Advice for broaching the conversation.
The act of telling your friends and family that you identify as LGBTQ+ can bring a plethora of emotions. For some, it can be an exciting moment of anticipation, and provide the feeling that a weight has been lifted. For others, it can lead to anxiety or a fear of rejection. For many, “coming out” can be a mix of all the above. How we choose to do it differs too; there’s the rip-the-bandaid-off approach, acting as soon as possible and telling everybody at once, or slow and steady–waiting a long time to find the right moment. Even when you’ve told everyone in your life, you may find yourself having to come out again, in new environments and to new people.
Disclosing your sexuality or gender is nuanced, individual and sometimes complicated whatever the age, but for those who grew up as part of a generation or in a place where there was less acceptance and visibility for LGBTQ+ people, the challenges can be heightened. Perhaps you don’t know anyone queer, perhaps it feels harder to tell people who have always known you to be a certain way – at least from the outside, or maybe you are concerned about a lack of understanding among your community. Change can be overwhelming, but there’s also a lot of wisdom out there for those coming out later in life.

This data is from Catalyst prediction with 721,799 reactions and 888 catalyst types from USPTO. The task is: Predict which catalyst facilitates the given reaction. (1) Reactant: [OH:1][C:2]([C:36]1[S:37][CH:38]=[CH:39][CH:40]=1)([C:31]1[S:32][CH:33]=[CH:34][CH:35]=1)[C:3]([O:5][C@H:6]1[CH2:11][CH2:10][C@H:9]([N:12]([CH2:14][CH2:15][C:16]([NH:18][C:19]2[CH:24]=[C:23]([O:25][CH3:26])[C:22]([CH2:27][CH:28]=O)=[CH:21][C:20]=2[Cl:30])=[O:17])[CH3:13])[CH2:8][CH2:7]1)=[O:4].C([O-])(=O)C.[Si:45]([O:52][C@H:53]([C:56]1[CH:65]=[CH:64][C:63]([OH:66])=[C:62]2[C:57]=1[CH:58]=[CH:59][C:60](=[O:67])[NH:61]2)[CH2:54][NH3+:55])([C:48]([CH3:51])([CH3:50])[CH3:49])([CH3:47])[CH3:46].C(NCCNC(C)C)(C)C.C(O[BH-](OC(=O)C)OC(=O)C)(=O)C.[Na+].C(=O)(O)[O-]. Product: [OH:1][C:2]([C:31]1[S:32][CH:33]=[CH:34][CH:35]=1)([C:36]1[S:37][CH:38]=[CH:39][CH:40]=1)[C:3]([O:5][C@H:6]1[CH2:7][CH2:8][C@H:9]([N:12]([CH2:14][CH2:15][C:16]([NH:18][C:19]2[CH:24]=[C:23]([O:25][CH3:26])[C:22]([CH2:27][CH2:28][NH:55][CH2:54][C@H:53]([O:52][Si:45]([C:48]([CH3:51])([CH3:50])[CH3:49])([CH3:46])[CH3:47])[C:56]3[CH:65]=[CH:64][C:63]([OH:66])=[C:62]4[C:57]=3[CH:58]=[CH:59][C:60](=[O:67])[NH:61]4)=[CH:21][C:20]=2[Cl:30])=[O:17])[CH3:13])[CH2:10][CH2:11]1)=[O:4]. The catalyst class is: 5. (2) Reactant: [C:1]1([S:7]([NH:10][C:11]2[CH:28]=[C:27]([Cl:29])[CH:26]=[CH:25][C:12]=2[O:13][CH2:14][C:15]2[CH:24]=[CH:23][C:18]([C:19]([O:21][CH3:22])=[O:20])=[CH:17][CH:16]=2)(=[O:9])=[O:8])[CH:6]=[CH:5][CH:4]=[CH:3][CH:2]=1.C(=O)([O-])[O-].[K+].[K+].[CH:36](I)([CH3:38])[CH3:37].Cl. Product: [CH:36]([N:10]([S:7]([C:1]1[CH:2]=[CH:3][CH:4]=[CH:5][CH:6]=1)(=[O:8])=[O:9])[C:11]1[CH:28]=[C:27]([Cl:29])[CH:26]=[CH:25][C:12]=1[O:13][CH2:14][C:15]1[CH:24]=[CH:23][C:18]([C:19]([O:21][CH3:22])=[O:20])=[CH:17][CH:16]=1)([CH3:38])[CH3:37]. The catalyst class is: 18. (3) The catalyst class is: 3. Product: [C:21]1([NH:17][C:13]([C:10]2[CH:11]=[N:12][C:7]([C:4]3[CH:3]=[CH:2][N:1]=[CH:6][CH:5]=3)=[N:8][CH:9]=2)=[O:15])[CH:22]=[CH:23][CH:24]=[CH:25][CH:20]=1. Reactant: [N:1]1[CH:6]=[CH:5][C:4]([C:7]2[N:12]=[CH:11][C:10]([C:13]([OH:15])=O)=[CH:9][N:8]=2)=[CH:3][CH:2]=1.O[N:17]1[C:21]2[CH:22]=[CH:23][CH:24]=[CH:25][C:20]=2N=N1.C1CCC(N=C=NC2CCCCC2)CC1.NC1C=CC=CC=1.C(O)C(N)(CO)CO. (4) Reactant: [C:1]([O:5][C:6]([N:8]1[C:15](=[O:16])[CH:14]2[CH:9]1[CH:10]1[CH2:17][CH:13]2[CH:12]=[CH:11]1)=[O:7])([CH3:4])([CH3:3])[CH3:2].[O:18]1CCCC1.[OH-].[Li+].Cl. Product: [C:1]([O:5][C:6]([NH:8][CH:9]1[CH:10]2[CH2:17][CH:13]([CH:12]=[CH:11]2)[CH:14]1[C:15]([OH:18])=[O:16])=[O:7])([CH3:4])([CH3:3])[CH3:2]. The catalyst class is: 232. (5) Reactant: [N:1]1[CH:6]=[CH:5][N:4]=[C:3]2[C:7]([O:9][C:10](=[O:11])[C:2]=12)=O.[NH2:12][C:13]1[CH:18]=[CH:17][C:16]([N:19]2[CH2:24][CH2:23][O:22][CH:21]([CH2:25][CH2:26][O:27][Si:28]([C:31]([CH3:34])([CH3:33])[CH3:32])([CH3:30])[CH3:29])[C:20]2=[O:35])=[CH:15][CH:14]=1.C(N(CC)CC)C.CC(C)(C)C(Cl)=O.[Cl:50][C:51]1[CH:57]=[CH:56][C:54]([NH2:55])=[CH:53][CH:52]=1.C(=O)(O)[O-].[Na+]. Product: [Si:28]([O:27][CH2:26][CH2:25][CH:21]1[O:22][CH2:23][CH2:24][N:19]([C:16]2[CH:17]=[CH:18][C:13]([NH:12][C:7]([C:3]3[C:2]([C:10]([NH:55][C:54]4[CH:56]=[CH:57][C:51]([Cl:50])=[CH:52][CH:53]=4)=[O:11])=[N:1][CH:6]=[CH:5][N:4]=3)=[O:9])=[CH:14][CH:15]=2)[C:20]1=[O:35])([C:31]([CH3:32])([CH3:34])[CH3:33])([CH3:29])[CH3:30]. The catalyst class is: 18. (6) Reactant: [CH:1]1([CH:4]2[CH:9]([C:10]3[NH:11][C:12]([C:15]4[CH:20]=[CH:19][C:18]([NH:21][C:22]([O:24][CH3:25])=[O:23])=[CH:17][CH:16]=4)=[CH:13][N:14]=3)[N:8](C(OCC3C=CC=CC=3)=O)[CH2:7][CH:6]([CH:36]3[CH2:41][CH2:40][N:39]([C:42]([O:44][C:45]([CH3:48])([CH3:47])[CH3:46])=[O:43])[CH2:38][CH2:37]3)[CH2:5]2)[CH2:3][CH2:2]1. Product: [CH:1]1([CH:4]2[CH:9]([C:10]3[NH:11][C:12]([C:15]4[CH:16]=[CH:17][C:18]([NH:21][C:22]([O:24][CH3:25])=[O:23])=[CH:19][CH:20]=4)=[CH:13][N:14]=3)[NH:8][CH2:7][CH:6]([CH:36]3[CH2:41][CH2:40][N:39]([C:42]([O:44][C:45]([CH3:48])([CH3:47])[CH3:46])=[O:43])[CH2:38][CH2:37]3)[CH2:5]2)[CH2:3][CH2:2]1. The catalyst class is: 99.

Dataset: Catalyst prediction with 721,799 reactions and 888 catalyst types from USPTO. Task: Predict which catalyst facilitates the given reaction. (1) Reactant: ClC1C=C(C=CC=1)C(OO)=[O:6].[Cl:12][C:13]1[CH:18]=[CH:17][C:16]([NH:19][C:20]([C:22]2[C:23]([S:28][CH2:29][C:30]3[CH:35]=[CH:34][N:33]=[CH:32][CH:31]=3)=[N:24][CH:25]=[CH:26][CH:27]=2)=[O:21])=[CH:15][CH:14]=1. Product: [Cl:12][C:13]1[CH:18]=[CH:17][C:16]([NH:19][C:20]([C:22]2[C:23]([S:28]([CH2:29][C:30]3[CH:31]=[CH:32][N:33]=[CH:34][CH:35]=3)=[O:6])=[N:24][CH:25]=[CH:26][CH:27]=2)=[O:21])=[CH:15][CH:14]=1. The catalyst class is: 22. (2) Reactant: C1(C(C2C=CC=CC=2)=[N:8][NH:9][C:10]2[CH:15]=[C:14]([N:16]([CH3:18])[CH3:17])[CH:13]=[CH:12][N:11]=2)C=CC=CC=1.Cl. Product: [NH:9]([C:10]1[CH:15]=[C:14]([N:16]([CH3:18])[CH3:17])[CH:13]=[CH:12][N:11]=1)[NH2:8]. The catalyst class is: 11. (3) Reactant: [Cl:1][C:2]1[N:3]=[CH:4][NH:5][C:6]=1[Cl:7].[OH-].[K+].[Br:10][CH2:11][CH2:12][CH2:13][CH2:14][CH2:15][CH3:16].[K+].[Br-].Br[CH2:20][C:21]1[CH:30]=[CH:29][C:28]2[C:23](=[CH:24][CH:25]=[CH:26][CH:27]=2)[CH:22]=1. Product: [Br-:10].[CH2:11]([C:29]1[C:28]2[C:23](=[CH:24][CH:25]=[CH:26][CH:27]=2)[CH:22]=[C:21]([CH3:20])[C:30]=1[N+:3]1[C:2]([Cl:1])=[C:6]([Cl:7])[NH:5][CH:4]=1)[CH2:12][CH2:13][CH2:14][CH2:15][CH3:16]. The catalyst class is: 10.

- Only you know when you’re ready
Coming out is your decision, and should not be anyone else’s. According to the LGBTQ+ charity Stonewall, “there’s no right or wrong time to come out to your family”, for instance, and it’s important to come to the decision on your own terms rather than rushing it in the heat of the moment or in an argument. In fact, if you really need time to formulate your words, Stonewall suggest that you try writing it in a letter or an email, or else write down what you want to say first, before you say it aloud.